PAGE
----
Board of Trustees Chairman Patrick O’Connor said he is interested in meeting with Temple’s Feminist Alliance, months after the student organization first began calling for him to step down.
Because of this, the “rallying and action-based portion” of its O’Connor Step Down campaign is on hold, a statement from the organization reads, because organization leaders feel administrators are listening to their requests for “centralized and improved” sexual assault resources on campus.
The Feminist Alliance, formerly named the Feminist Majority Leadership Alliance, made this decision after Elizabeth Olson, the Feminist Alliance member leading the O’Connor Step Down campaign, and Martha Sherman, the president of the organization, met with the Senior Adviser for Equity, Diversity and Inclusion Valerie Harrison, Dean of Students Stephanie Ives and Title IX Coordinator Andrea Seiss last month.
During this meeting, Harrison told Sherman and Olson that O’Connor is interested in meeting with the organization soon.
O’Connor confirmed his interest in meeting with the Alliance in an email to The Temple News.
The Feminist Alliance has been protesting the dedication of O’Connor Plaza since it was established in September 2017. O’Connor, a partner at international law firm Cozen O’Connor and the namesake of the plaza, defended comedian and former university trustee Bill Cosby in a 2005 civil suit against former university employee Andrea Constand.
Cosby is being tried for three counts of aggravated indecent assault for allegedly sexually assaulting Constand in his Montgomery County home in January 2004.
Although there is no definitive date set, the Alliance will spend “a lot of time” planning what members will say to O’Connor, Olson said.
University response occurred after Sherman and other alliance members disrupted the Board of Trustees meeting on March 13.
“What do you think of your colleague Patrick O’Connor?” Sherman shouted during the meeting. “How do you feel about his defense of Bill Cosby?” Sherman was escorted out of the meeting by Temple Police after she disrupted the meeting multiple times.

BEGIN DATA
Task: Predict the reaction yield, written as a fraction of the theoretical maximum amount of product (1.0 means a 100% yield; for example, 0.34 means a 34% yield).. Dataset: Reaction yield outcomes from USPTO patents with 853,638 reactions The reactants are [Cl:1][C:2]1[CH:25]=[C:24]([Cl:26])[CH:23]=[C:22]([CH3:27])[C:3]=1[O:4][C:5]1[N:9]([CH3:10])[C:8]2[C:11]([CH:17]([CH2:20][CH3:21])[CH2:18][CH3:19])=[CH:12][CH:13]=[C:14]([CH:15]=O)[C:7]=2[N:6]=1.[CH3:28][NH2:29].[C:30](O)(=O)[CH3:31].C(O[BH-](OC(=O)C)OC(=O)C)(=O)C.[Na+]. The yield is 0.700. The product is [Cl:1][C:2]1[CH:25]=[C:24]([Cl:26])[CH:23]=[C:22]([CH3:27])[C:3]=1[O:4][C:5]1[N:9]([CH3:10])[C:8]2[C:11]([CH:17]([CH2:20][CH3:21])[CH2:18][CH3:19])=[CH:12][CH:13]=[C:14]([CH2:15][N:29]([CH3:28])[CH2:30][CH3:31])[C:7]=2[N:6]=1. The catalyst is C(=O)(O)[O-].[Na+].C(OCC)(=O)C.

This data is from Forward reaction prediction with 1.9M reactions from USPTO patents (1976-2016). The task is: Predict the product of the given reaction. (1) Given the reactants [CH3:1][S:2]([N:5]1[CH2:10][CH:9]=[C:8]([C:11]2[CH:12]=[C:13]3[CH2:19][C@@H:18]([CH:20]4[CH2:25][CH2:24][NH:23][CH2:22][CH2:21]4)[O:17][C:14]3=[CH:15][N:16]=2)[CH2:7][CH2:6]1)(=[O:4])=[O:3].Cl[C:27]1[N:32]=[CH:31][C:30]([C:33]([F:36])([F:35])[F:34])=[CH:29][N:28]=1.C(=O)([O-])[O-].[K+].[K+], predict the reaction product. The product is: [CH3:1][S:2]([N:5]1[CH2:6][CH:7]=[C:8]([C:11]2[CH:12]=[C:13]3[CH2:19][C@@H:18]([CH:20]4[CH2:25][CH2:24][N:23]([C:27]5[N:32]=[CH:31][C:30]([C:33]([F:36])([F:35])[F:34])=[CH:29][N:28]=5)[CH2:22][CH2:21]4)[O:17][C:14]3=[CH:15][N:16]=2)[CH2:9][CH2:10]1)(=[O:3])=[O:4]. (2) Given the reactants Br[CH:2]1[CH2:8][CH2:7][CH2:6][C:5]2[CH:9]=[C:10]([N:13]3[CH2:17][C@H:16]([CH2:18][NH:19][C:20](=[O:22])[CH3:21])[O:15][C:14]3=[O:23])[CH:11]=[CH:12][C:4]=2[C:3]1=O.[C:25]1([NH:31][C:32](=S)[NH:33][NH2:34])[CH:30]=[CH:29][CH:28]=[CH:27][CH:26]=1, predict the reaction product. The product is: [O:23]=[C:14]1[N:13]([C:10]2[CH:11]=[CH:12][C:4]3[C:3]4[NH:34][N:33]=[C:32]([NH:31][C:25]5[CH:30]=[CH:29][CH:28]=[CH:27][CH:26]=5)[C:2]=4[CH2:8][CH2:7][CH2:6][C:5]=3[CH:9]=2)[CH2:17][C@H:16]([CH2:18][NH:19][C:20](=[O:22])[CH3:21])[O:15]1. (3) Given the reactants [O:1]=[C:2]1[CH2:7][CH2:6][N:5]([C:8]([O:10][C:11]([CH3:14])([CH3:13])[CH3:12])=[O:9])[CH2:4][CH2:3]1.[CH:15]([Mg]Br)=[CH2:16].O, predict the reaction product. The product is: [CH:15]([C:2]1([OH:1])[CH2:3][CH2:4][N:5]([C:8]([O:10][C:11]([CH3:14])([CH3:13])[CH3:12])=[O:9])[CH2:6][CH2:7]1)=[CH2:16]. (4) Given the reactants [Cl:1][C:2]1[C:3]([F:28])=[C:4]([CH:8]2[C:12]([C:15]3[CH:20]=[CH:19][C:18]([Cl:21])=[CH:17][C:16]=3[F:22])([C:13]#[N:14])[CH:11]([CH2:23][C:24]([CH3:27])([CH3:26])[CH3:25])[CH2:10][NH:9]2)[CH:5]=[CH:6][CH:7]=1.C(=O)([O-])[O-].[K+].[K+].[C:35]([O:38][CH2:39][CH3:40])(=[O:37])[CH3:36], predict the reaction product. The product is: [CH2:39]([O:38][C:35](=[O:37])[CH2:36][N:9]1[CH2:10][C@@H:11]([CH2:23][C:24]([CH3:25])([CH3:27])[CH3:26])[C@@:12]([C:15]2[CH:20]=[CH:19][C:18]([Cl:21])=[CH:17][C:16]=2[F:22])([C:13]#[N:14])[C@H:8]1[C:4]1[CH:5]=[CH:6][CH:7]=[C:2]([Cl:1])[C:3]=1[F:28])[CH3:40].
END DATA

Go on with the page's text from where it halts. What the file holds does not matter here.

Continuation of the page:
Administrators are “pleased” with the ongoing conversation with the Feminist Alliance, Harrison wrote in an email.
“The Title IX Coordinator, Dean of Students and I have begun what we hope will be regular meetings to share ideas and collaborate on prevention strategies to eliminate sexual violence,” Harrison wrote. “Chairman O’Connor could certainly be a part of that ongoing dialogue.”
During the meeting, Harrison, Ives and Seiss also told Sherman and Olson that upon the completion of Charles Library in May 2019 and the subsequent relocation of the College of Public Health to the Paley Library building, the university plans to reallocate space in the Student Center for more student services related to sexual misconduct, like the Wellness Resource Center.
“The university seriously considered the recommendation of [the Feminist Alliance] and [Temple Student Government] that, in absence of a stand-alone sexual assault center, the university attempt to provide a greater number of resources in one location,” Harrison wrote.
However, it is too early to confirm how offices will shift around. But “options are being considered with this goal in mind,” Ives wrote in an email.
This came as “a bit of a shock” to the Alliance because they haven’t heard much from the administration regarding their requests for improved on-campus sexual assault resources, Olson said.
“For them to come out and say that they’re actually going to do what we want is really great,” Olson said. “If we hadn’t made a big scene and disrupted the Board meeting, I don’t think this would’ve happened.”
As a part of its O’Connor Step Down campaign, the alliance has collected anonymous stories from students about their experiences with mental health and sexual assault resources on campus since November. Olson and Sherman presented about 40 stories that they gathered to Ives, Seiss and Harrison at their last meeting.
The next meeting between the Alliance and university administrators will focus on these reports, Olson said.
The Feminist Alliance was previously the student chapter of the national organization the Feminist Majority Foundation and named the Feminist Majority Leadership Alliance. It formed in 2013.
The Alliance changed its name and decided to become an independent student organization because its views no longer align with the Feminist Majority Foundation, and the national organization never funded the alliance, Olson said.
The student organization will continue to advocate for mental health resources, since many students frequently complain to the Alliance about three-week wait times at Tuttleman Counseling Services and staff members at Tuttleman not being trauma-informed.
“So far we’ve been talking a lot about location of the resources, but we haven’t really been talking about the quality of the resources,” Olson said. “We might try to push for the university conducting its own survey, because they can reach a larger audience by emailing it out to all students.”
Be the first to comment